Among the Africans who clean up the slop and swill of Paris, deep in the filthy cellars where the creatures of light have stowed them by the thousands, an unchanging dialogue takes place, for the tenth time at least, intoned, almost chanted, mechanical refrain or plan of action, we can’t say for sure:

“If they manage to land in one piece, what then?” asks “the Chief,” “will you all climb out of your rat holes too?”

“All depends. Will there be enough rats?” chant another.

“By daylight,” the ragtag priest replies, “they’ll be thick as the trees in a giant forest, sprung up overnight in the darkness. Zimbawe!”

“Zimbawe!” blindly chant a thousand voices …

At the Arab bar, Café Oasis—lights dim, metal shutter pulled down—Cadi One-Eye holds forth on the telephone, tirelessly repeating his orders:

“Don’t hoard. Don’t be selfish. Share whatever you have, even with the ones who’ve done you dirt. Treat them all like brothers. Remember, the time for violence is over. Allah be praised, we’re not going to need it. They’re already dead. Unless their President’s speech revives them. Patience, patience. It won’t be long now.

The President of the French Republic presides at this moment over one hundred peoples. One hundred governments, around the globe, in each of the twenty-four time zones. All glued to their radios. In Rome, the Pope is kneeling before a cross, a Brazilian crucifix with a figure of Christ that looks like Saint Che himself, while in Paris, the Cardinal, apostle to the poor, wriggles and squirms on his hard wooden stool. … Colonel Zackaroff looks at his watch, and tries to rouse the general, asleep at his desk, head cradled in his arms between two bottles of vodka … “How beautiful and green your eyes are, darling!” whispers Norman Haller, through an alcoholic haze…. Minister Jean Orelle sits fingering an antique revolver, a handmade 1937 Soviet model. He gazes in fascination. God knows how often it must have jammed, back in that wonderful Spanish war! … Josiane shakes her head and keeps repeating, as she counts her furniture: “We’ll never get our things in the Arabs’ place upstairs. They won’t all fit Fugitive from justice, Luke Notaras roams the edge of the Esterel range, along the coast, in search of the French army. … But of all the actors lit up by our spotlights, piercing the darkness of this historic Easter Sunday, the strangest of all, without doubt, is Monsieur Hamadura, caught in the beam just as he’s loading his car to drive south. Steel glistens in the moonlight, as Monsieur Hamadura, with the greatest of care, places four rifles into his trunk, well padded with blankets. Magnificent rifles, with telescopic sights, relics of his Indian hunting days, shooting elephant and tiger. As for the long-awaited speech, Monsieur Hamadura couldn’t care less. He’s not going to listen. Gleaming whiter than ever in his swarthy face, his teeth open into a great, broad smile. Clearly Monsieur Hamadura is happy. He’s about to leave on his final hunt …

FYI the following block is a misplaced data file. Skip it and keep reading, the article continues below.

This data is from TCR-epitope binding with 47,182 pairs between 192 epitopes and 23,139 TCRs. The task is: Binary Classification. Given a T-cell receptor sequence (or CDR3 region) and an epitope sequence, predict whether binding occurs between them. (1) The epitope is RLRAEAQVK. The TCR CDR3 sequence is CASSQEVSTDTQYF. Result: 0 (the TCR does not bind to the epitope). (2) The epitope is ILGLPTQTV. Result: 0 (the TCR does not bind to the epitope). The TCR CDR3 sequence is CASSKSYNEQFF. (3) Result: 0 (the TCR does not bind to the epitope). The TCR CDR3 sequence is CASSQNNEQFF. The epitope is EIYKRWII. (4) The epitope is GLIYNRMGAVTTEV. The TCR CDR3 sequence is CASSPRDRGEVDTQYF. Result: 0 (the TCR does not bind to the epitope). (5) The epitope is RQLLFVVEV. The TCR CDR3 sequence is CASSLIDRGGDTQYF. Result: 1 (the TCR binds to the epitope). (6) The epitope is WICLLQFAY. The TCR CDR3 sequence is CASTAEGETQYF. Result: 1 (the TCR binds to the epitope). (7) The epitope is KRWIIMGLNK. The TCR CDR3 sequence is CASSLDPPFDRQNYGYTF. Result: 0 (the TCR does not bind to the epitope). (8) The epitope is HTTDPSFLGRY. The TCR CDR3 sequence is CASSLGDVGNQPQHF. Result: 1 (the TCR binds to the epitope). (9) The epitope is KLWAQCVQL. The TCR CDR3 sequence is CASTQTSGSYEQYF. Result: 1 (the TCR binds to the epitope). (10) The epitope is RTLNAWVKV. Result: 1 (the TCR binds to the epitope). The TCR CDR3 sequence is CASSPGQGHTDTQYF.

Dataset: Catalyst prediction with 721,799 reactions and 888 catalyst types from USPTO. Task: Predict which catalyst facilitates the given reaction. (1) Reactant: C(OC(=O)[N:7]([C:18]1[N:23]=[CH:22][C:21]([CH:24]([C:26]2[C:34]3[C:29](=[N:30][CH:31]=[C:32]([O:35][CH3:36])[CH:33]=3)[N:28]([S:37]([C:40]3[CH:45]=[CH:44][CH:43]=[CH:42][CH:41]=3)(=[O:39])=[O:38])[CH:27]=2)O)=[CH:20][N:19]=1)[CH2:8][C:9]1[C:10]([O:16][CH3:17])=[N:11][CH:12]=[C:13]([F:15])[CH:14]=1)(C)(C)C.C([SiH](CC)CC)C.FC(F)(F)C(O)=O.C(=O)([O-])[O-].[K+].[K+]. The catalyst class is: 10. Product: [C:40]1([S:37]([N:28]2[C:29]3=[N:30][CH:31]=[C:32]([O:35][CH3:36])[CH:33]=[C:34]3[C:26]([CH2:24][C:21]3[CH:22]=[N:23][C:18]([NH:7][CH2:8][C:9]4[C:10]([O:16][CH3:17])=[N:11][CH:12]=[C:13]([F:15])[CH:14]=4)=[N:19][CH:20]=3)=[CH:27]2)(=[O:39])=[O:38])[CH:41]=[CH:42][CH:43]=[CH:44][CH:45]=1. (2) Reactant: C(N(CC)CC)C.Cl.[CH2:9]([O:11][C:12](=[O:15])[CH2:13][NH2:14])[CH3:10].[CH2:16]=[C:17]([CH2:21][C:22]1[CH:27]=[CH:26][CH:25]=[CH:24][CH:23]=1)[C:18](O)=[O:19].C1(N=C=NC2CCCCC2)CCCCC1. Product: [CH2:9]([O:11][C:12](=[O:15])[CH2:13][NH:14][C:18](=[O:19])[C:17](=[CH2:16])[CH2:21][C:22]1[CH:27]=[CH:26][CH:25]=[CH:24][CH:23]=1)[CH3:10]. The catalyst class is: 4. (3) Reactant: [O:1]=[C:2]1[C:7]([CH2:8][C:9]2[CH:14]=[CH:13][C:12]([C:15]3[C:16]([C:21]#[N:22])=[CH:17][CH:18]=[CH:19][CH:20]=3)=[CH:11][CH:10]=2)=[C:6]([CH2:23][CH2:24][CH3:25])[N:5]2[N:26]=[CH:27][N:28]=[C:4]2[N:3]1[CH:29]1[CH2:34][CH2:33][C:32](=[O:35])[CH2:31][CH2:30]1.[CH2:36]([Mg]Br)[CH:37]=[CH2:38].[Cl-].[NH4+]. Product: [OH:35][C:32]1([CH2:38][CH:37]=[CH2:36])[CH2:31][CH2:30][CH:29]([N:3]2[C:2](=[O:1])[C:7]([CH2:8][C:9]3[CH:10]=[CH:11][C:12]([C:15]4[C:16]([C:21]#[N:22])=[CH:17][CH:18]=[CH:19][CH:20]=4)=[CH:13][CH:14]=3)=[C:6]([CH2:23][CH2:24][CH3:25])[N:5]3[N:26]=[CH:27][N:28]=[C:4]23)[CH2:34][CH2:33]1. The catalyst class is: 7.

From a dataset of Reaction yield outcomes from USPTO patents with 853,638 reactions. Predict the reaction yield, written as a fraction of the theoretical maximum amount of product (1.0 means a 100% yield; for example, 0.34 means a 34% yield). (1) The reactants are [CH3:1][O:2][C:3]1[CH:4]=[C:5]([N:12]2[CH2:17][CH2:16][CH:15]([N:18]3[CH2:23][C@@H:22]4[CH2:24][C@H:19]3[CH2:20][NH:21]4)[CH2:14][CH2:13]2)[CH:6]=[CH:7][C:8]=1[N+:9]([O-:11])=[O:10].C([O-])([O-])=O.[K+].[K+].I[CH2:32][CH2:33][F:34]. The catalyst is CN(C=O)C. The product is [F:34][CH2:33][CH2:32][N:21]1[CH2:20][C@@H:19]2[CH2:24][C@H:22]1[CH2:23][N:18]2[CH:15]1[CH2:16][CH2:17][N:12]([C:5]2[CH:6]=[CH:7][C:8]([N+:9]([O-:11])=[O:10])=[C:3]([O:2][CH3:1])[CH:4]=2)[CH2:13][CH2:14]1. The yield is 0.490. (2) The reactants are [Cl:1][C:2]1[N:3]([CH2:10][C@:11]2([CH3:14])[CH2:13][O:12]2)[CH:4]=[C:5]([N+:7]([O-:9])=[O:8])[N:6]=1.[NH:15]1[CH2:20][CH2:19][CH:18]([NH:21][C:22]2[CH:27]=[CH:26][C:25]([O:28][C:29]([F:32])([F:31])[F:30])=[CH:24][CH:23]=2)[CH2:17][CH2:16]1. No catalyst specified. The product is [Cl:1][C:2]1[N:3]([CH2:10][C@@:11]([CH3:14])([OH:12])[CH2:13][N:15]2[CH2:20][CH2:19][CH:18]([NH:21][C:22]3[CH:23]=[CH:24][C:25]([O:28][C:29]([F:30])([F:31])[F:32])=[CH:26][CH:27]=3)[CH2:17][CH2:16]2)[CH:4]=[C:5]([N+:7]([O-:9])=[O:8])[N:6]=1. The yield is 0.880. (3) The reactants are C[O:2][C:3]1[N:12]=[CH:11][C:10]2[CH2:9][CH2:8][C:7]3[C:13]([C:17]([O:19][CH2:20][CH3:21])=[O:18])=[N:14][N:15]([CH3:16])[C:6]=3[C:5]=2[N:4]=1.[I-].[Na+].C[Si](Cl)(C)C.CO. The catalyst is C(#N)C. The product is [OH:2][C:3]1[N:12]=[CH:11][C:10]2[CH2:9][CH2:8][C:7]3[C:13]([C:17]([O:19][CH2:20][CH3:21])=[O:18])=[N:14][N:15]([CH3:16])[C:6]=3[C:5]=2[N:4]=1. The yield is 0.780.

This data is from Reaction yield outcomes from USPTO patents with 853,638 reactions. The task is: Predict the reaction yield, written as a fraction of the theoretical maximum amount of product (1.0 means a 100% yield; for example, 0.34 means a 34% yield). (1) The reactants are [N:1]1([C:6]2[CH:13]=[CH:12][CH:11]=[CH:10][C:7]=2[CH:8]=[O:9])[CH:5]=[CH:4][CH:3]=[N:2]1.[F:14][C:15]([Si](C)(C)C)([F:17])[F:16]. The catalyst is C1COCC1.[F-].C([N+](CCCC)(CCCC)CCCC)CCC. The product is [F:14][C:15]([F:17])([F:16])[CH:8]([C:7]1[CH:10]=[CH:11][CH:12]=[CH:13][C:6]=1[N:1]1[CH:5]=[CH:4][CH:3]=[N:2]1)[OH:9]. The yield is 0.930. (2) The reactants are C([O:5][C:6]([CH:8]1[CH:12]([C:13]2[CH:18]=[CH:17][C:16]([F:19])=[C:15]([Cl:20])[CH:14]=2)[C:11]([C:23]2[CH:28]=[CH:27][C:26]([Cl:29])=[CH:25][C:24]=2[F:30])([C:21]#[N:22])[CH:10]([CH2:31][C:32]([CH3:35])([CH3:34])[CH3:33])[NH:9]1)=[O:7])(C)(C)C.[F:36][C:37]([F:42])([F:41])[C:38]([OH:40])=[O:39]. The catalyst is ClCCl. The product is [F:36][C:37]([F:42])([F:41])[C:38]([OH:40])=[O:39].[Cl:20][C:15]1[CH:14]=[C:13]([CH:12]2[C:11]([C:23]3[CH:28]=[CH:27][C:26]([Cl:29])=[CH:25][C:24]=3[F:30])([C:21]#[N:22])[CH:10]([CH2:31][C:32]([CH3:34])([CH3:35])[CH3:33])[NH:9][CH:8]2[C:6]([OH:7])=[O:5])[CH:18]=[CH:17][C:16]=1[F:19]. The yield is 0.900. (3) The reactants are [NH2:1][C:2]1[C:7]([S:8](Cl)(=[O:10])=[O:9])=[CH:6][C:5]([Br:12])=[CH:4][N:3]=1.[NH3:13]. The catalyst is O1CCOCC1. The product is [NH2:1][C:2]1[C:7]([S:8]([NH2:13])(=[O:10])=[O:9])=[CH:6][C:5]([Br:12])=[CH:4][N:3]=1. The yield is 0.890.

Old Monsieur Calguès looked at his empty glass, thought a bit, then slowly and deliberately poured himself another. The Mozart concerto had stopped abruptly. Then a moment of silence. That instant of grace, that brief instant of perfection, like the flash of a shooting star: the soft, cool wind just beginning to bathe the terrace; the delightful landscape glimpsed in the moonlight shadows; the garden heavy with the fragrance of pine; the church tower plainly seen from the terrace, reaching high, as if to seal a timeless pact with Heaven; and, with it all, God, so terribly close, laying a comforting, loving hand on the old man’s shoulder… The shooting star burned out as a voice announced:

“You will now hear an address by the President of the Republic.”